Guest posting by Special Collections staff member
Kenneth Landon graduated from Wheaton in 1924, just ahead of his wife-to-be Margaret (Class of ’25). Newly married and full of hope, they set out in 1927 for a lifetime of ministry in Southeast Asia with the Presbyterian Mission. For most of their decade of service in Siam, they were stationed at Trang, 500 miles south of Bangkok.
The Landons had considered their call into mission to be life-long. How then did it come about that just ten years into their work in Thailand, they came home on furlough never to return as missionaries? As you might imagine, multiple and complex issues were involved. The fact that their resignation letter, dated October 9, 1940, runs twenty one typed, double-spaced pages attests to that.
The letter, written after three years away from Thailand and a year after they formally severed ties with the Mission, details their reasons for leaving. There had been serious conflict between the Landons and the leadership of the Presbyterian Mission in Thailand. Yet the Landons alleged that the problems pre-dated their arrival in Thailand. On page two of the letter, we read: “The inharmoniousness of the Mission was clearly evident when we joined it in 1927.”
The lightning rod for their criticisms was the Mission’s Executive Secretary, the Rev. Paul Eakin. Writing in 1940, the Landons decried the fact that “strifes, jealousies, and antagonisms are worse now than they were thirteen years ago.” The Landons’ enumeration of Eakin’s alleged misdeeds runs the entire length of the letter. Chief among their concerns were a “policy of secrecy”–poor communication within the Mission, together with personal animosity and slander on the part of Eakin toward themselves.
But there were wider issues as well. The Landons did not agree with the overall emphasis of the Mission at that time. It was a period of growing institutionalism; evangelistic efforts were being curtailed in favor of educational and medical work. The Landons charge in the letter that “Mr. Eakin has openly opposed the work of evangelistic missionaries like…ourselves.”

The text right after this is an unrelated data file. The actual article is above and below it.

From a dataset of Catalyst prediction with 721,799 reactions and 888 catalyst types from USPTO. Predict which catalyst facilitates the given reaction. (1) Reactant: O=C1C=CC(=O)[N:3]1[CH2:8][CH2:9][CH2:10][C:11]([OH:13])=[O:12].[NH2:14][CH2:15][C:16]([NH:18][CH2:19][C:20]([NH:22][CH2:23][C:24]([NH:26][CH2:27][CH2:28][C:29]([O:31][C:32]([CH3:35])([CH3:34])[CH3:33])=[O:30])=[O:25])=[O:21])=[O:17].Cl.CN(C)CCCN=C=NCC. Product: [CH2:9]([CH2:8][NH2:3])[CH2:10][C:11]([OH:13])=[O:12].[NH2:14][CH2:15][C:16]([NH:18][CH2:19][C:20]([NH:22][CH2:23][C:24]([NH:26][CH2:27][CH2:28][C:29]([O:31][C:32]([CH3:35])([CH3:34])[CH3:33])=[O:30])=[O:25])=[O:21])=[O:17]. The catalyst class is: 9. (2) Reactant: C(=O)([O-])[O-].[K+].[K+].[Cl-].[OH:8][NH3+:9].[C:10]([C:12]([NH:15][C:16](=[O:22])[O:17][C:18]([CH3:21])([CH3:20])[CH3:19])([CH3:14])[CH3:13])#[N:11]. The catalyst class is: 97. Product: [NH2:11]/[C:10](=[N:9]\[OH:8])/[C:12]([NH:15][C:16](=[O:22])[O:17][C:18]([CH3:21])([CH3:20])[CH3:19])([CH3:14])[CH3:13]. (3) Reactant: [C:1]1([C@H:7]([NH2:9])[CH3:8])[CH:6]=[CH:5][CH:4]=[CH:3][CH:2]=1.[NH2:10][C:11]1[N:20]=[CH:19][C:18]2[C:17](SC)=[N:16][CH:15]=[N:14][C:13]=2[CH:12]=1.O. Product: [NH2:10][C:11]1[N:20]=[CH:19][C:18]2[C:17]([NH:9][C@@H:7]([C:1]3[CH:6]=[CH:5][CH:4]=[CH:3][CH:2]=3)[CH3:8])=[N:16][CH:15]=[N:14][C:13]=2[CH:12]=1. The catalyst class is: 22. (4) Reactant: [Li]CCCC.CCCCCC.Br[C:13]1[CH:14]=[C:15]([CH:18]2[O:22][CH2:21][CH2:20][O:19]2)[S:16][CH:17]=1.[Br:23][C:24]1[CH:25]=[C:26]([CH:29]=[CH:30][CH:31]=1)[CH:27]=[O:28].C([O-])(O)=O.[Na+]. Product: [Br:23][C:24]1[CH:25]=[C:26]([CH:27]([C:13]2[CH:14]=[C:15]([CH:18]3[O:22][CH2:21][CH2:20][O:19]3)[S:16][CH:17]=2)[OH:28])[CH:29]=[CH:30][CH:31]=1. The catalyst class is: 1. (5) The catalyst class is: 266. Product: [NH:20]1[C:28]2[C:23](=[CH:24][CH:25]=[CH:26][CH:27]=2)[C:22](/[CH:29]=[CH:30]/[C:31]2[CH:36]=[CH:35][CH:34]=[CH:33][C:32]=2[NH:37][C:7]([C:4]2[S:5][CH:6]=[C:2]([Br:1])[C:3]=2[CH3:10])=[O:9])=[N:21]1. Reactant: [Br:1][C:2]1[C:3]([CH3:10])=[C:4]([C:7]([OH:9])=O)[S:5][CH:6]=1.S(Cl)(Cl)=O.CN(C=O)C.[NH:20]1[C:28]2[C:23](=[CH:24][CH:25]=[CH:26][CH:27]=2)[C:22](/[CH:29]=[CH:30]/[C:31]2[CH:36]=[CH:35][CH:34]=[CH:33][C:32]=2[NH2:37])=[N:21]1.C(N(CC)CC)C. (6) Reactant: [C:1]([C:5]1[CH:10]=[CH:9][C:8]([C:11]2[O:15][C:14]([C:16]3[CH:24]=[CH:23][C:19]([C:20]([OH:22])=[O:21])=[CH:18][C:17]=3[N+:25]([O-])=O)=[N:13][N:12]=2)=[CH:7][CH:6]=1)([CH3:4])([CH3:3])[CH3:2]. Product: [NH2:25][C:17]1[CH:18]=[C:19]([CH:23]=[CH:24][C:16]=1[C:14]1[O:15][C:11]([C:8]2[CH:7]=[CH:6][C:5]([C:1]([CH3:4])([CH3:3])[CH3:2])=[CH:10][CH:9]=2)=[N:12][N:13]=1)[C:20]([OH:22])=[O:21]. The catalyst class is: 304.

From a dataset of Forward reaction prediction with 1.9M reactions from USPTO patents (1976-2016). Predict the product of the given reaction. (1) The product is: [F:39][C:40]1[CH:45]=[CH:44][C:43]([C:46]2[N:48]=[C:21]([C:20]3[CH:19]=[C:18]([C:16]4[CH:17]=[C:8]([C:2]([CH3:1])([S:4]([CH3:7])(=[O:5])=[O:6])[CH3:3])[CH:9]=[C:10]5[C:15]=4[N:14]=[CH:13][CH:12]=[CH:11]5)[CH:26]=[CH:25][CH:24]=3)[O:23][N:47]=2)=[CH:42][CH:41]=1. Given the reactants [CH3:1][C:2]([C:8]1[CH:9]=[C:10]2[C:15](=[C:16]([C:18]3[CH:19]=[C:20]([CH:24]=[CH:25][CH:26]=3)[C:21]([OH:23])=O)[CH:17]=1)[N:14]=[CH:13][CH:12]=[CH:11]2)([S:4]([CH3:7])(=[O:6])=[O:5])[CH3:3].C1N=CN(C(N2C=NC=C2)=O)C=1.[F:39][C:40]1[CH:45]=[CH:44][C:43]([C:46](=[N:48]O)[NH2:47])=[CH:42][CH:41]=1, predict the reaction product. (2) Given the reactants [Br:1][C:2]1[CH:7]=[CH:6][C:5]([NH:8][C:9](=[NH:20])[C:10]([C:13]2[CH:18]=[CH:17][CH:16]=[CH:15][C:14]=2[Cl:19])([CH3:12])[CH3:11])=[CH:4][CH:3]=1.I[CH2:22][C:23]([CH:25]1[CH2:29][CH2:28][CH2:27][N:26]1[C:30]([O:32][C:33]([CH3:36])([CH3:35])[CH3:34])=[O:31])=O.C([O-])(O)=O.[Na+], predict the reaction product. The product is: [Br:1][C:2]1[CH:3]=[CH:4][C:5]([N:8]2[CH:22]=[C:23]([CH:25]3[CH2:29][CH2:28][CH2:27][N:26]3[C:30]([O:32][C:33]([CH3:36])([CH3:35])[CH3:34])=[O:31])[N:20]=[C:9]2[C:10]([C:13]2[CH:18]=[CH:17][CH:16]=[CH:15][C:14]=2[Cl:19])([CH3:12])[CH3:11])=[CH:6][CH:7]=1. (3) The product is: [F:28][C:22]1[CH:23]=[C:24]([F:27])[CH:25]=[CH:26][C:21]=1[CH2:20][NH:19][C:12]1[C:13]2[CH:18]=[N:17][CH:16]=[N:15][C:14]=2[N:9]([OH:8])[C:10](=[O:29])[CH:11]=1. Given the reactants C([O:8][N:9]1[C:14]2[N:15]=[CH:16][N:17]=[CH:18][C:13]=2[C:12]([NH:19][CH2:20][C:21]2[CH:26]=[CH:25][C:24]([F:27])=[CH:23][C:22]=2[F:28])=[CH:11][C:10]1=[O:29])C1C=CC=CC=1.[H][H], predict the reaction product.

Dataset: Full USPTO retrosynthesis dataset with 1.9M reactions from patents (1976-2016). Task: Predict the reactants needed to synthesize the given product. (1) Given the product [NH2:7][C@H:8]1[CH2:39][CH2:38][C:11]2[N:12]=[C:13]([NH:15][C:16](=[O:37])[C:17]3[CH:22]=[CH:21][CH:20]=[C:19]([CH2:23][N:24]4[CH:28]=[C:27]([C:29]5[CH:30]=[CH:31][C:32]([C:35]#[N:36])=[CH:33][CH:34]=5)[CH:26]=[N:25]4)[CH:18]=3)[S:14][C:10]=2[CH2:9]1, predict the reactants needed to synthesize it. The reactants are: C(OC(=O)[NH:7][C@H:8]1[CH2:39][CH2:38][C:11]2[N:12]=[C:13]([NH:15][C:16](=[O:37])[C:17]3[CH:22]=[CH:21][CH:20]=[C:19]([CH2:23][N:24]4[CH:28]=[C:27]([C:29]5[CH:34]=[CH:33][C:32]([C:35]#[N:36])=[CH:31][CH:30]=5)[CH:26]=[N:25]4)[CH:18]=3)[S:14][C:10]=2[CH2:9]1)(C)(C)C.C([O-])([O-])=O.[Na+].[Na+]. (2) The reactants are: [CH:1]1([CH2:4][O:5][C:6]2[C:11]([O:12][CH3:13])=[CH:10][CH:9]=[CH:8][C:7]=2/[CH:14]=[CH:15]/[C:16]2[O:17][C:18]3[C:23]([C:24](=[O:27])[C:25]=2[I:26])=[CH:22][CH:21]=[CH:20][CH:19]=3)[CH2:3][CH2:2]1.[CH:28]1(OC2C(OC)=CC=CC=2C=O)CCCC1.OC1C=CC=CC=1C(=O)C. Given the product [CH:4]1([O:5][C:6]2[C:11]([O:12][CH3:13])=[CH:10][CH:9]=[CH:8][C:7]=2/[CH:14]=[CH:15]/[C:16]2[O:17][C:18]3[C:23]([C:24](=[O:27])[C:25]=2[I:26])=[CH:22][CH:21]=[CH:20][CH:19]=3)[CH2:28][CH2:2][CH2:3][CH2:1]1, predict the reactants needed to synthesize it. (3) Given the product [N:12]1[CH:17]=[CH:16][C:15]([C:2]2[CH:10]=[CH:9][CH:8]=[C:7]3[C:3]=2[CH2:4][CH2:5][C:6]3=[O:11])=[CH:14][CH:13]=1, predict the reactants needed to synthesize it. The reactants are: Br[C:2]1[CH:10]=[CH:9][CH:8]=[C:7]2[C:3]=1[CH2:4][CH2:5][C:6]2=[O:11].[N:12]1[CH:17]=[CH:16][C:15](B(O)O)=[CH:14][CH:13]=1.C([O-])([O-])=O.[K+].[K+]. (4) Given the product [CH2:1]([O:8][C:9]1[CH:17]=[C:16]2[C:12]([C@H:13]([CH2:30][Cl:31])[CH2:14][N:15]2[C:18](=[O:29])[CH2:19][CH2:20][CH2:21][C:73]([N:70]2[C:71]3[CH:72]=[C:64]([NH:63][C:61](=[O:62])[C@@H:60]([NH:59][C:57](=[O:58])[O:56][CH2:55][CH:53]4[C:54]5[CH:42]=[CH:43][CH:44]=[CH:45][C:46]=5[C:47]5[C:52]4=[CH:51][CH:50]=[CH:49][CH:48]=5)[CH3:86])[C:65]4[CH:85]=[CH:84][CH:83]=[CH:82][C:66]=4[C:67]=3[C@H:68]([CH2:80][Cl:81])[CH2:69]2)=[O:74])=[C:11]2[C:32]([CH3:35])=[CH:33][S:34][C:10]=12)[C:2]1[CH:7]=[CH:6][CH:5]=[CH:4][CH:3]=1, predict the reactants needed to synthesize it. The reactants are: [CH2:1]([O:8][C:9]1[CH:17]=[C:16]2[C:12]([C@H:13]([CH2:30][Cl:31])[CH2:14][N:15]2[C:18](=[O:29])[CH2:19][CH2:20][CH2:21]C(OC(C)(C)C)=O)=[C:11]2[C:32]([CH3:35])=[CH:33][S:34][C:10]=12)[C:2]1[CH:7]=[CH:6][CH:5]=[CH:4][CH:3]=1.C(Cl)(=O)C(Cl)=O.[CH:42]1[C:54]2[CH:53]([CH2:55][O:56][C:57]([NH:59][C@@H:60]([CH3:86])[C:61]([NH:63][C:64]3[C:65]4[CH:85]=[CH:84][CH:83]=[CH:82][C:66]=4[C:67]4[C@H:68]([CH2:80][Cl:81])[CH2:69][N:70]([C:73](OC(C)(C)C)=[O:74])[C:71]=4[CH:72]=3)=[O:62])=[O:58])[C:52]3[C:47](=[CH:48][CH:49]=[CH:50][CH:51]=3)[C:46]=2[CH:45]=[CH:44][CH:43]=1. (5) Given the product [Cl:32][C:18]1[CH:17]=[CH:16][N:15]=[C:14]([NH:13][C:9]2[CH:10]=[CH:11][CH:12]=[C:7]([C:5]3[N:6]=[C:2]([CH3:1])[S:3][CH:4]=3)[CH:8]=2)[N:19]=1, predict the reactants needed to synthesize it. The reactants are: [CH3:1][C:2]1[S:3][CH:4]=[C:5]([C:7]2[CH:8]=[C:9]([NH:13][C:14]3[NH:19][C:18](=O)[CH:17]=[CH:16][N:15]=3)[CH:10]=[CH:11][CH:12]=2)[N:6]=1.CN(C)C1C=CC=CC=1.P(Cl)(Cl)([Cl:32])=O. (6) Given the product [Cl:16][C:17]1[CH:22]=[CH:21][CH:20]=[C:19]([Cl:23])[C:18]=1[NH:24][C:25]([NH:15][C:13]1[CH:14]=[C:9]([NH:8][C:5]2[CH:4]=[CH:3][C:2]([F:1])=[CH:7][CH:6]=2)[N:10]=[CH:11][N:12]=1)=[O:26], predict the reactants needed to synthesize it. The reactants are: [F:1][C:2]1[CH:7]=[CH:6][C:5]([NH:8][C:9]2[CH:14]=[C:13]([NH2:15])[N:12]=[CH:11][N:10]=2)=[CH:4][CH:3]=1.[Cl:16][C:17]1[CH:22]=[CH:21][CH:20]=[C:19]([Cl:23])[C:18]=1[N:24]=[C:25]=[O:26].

Kenneth, looking back at the situation decades later, asserted (in The Landon Chronicles) that the Mission had been “absolutely backward and without vision,” and that the Mission people were “not raising up a national church, as they should, and were failing to do the obvious things to create an indigenous, Thai church.” It is interesting to compare the substance of the carefully-worded 1940 letter with Kenneth’s less-guarded comments forty years later. In the latter account there is no mention of Eakin; he speaks only against “the Mission.” Perhaps time had faded or healed the memories and it was no longer personal; the passage of forty years certainly had given him a broader perspective.
The Landons’ exit from Siam in 1937 is a case study in missionary attrition. The cause of Christ in Thailand lost two sharp and passionate minds–at least as far as their presence on the ground as missionaries. No doubt they continued to engage in the spiritual battle, helping the fledgling Thai church through their prayers in the ensuing decades. They also maintained a number of relationships with Thai friends–Christians and non-Christians alike. Both Kenneth and Margaret distinguished themselves in other pursuits following their resignation from the Presbyterian Mission. Kenneth worked for the government as a specialist in Southeast Asian affairs. Margaret became a notable author, best known for her work Anna and the King of Siam, upon which the Broadway hit The King and I is based. Yet, what might their talents and drive have contributed to the mission to reach the Thai people in the 1940’s and beyond?
The Landons’ resignation letter is part of a larger body of material that had been restricted until 2010.
The Margaret and Kenneth P. Landon Papers are housed in the Wheaton College Archives & Special Collections and are available for research.